Quick fire questions was as described before, except this time there was a video of a show playing in the background to replicate the noise we might experience including crowds responding to runs, so it was potentially quite distracting. Again the pressure was on to make quick and accurate decisions including how we would exactly mark a series of events rather than just one call.

On to refusal calls and this was done by way of a video montage of a number of dogs and handlers at UKI in America. All of the clips required us to look at a series of events occurring rather than just a dog approaching one obstacle. There were lots of sighs going on over this one, but again we didn't get to see any slow motion until after the assessments were handed in. There were a lot of sighs going on during the replays as well!!

What I will say at this point is that all through the assessments there was a massive amount of support from the trainers and the rest of the group in terms of nerves calming but also in discussion once an assessment had been completed. Every assessment was followed up with some learning, be it reviewing slow motion videos or feedback on measuring etc.

We also undertook an assessment on quick redesign of a course following equipment failure. We were given two minutes to study a brief and then redesign the course ensuring that we maintained appropriate skills levels for the course we had initially set. We had to bear in mind pressure on time as if we were at a real show, so no major course redesigns were possible. We also had to take judges path and safety into account and were required to draw the judge's path onto the course as well. I clearly recall telling myself out loud to get a grip during this one as I could feel myself starting to fluster... a lot!

Finally we had Judging Scenarios, another written paper. This one was a multiple choice unlike any other multiple choice papers I have experienced. There were no clearly wrong answers. In addition, we were given a point for the right response but further points were available for the justification we gave for our response. It wasn't enough to know what we would do; we needed to know why we would do it and how we would explain this to competitors, show officials etc. if required.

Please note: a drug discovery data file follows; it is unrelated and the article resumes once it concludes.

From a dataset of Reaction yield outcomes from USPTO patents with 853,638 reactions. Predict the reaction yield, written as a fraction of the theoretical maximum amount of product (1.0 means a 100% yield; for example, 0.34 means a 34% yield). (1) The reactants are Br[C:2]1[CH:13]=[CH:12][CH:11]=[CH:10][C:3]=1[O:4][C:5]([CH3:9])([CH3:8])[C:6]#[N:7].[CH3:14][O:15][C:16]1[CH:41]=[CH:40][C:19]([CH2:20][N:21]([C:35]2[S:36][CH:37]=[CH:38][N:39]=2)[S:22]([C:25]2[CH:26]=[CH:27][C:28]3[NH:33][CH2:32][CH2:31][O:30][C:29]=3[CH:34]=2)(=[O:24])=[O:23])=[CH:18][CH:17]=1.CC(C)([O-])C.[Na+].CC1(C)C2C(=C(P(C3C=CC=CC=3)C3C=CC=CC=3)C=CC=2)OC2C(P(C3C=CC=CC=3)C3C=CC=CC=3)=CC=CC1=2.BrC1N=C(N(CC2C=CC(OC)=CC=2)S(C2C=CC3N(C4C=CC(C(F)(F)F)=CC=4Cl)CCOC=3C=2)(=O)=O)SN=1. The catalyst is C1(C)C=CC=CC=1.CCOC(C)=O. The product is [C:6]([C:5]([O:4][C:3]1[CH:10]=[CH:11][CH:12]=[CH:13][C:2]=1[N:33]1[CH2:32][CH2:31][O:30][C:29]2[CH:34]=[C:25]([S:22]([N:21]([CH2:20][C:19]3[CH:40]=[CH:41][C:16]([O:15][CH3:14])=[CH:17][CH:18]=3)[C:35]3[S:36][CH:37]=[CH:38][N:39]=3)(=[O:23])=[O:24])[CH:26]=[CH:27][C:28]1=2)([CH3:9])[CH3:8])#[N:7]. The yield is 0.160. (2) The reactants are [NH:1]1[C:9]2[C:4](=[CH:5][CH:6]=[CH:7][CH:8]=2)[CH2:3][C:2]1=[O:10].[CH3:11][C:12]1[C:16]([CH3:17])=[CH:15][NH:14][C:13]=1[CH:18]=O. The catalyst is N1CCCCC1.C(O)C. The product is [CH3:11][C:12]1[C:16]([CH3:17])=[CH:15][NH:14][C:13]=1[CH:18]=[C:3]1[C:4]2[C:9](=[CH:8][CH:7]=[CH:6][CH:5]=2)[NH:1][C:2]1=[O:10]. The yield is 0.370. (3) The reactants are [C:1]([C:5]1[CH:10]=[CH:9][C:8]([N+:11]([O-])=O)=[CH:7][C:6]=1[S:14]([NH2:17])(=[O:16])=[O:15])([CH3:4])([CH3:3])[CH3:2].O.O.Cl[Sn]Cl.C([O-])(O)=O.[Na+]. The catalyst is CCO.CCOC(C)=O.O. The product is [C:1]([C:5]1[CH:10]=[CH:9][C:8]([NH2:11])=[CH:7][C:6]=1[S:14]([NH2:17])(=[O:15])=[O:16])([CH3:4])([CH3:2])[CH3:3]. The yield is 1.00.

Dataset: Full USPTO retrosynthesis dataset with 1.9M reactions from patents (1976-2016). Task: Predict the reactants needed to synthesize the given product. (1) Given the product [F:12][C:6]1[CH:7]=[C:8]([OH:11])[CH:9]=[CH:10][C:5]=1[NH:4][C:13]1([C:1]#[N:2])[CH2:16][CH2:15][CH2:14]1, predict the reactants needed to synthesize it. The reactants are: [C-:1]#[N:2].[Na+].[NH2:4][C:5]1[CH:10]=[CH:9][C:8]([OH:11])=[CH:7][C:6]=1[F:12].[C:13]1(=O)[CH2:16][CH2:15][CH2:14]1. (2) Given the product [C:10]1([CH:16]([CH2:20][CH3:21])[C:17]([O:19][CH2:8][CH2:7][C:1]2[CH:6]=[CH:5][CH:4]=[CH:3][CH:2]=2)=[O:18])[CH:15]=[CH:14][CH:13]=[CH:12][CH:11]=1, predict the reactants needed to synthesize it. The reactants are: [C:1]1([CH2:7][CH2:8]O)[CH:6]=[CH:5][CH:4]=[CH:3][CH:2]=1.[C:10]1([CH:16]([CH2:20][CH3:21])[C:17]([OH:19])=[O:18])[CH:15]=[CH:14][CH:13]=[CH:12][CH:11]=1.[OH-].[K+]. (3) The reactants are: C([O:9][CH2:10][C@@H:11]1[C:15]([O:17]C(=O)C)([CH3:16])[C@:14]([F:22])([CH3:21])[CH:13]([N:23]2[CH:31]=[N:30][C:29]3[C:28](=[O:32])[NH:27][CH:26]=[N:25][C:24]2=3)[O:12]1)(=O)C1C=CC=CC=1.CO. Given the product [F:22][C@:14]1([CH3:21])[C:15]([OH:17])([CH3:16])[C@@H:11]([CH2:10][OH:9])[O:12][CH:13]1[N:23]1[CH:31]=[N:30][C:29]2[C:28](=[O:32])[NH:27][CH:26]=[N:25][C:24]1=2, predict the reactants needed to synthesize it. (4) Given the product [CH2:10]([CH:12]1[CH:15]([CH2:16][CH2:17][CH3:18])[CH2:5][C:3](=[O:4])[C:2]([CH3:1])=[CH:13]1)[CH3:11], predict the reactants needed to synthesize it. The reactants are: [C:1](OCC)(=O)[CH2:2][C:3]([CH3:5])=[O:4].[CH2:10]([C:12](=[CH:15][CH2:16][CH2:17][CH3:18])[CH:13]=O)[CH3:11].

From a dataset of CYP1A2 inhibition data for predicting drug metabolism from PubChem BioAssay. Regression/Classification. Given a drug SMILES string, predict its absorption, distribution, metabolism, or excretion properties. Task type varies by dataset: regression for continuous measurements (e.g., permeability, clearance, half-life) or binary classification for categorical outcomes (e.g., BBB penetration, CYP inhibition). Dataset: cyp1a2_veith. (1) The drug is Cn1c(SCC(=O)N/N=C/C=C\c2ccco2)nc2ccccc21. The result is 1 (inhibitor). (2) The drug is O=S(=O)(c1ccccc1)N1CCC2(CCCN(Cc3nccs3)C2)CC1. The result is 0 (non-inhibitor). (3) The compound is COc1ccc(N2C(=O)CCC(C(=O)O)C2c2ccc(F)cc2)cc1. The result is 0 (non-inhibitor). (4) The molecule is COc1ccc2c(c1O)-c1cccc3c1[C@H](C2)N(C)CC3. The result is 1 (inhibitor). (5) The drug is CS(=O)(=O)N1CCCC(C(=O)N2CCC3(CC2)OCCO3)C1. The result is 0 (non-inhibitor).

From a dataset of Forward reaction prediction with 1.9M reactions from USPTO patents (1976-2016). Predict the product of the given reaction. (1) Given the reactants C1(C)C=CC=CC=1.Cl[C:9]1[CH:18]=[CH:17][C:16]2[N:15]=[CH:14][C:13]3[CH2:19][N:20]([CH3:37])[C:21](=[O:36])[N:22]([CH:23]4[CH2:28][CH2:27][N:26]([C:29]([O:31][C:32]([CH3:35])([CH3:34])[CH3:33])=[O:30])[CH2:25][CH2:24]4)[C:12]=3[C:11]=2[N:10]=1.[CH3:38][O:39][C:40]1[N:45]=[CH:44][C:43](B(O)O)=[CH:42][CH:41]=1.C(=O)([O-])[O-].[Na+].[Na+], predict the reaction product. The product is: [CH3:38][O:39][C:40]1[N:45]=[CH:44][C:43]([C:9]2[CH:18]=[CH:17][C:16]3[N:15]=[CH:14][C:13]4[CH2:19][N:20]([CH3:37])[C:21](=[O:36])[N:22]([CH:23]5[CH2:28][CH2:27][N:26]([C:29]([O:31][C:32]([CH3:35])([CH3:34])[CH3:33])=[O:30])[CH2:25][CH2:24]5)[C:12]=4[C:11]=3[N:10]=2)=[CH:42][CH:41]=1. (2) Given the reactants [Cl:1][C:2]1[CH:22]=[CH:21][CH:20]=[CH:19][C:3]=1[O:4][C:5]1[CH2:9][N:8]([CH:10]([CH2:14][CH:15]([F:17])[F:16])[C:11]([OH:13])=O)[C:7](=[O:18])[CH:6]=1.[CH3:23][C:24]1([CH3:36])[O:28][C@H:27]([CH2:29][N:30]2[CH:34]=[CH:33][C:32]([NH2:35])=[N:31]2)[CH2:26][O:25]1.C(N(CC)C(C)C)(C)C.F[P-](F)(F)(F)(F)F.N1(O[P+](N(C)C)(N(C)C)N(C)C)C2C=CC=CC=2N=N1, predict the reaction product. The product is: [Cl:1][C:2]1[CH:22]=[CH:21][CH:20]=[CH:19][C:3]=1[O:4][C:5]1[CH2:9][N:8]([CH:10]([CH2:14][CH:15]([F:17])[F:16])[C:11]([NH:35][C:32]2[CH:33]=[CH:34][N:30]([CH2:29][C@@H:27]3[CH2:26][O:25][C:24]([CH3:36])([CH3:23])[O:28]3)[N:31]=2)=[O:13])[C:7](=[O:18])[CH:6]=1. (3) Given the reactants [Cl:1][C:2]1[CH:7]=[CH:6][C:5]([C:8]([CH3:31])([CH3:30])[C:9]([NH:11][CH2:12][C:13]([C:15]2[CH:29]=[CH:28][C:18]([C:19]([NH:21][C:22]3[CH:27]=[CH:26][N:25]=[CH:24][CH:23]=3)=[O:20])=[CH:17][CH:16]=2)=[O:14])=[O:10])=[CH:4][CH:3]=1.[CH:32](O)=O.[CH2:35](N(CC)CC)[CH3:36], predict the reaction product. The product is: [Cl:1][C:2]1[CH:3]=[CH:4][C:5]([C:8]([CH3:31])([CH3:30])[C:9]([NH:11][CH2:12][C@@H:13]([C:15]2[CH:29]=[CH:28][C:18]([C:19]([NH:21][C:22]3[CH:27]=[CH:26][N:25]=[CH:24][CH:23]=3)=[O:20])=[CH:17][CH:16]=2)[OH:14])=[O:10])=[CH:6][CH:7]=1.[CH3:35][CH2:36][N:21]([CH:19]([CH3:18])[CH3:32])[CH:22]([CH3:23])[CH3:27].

Without a doubt, this was one of the most intense training days/assessments I have ever experienced and also the best in terms of reality. If we passed, we really knew that deserved it. This was never a tick box exercise - and that was made clear from the start.

Both Lee and Greg made themselves available for questions both during the course and out of hours. Since running the first course, they have set up several Facebook groups. There is a general Facebook page about GJP which anyone can joinThis page gives information on the programme including dates of forthcoming seminars and is also a focal point for discussion where both handlers and judges can express views related to judging. A second page is for those who have attended the initial seminar and is for discussion and support around any judging matters. Most recently, two further pages have been set up, one for GJP Affiliated judges and one for GJP Approved Judges.

Assessing the Assessments
In short, both of these seminars/assessment days have provided the best training and learning opportunities I have ever been on - both in my work life and my own time. I honestly believe that GJP could improve anyone's judging, even if it is only by taking time out to reflect on their own practise and ensure that it is the very best it could be. The Program is suitable for all levels of judge. As we know from our own dogs, it is better never to learn bad habits than to have to retrain them into good habits!

If you are a judge and think that this program has nothing to offer you, then I believe you are mistaken. If you are an inexperienced judge who thinks you are too new to do the program, you are wrong. If you are a judge who doesn't feel confident to do something like this, then then think again. You have the confidence to put yourself in the middle of the ring to judge and this will enhance that confidence, as will all the additional support you get.

Our judges do great things every single week. They give up their time so we can all engage in our hobby. They make call after call after call in the freezing cold, driving rain and baking sunshine - sometimes on the same day. If you are a judge who believes that what you do is important, not only on a show by show basis but also for the future of the sport, and who wants to be a great part of seeing agility develop, then I would urge you to do this course. You will not regret it!

If you would like to find out further information on GJP, contact Greg Derrett for information on forthcoming courses. A website is now available and can be found at

Author credit...
Becky Dixon has been involved in agility for the last eleven years and currently runs a Working Cocker Spaniel. 

Once bitten by the agility bug, she realised that she wanted to contribute more to the sport and decided to have a go at judging at a club fun show. Nine years later and having judged at many KC and UKA shows, she still looks forward to every appointment.

Most recently she judged the UKA Grand Finals in November 2016 and in January 2017  became a GJP Approved Judge. Later in 2017, she will be judging the Team England tryouts for the World Agility Open in 2018.

First published 3 February 2017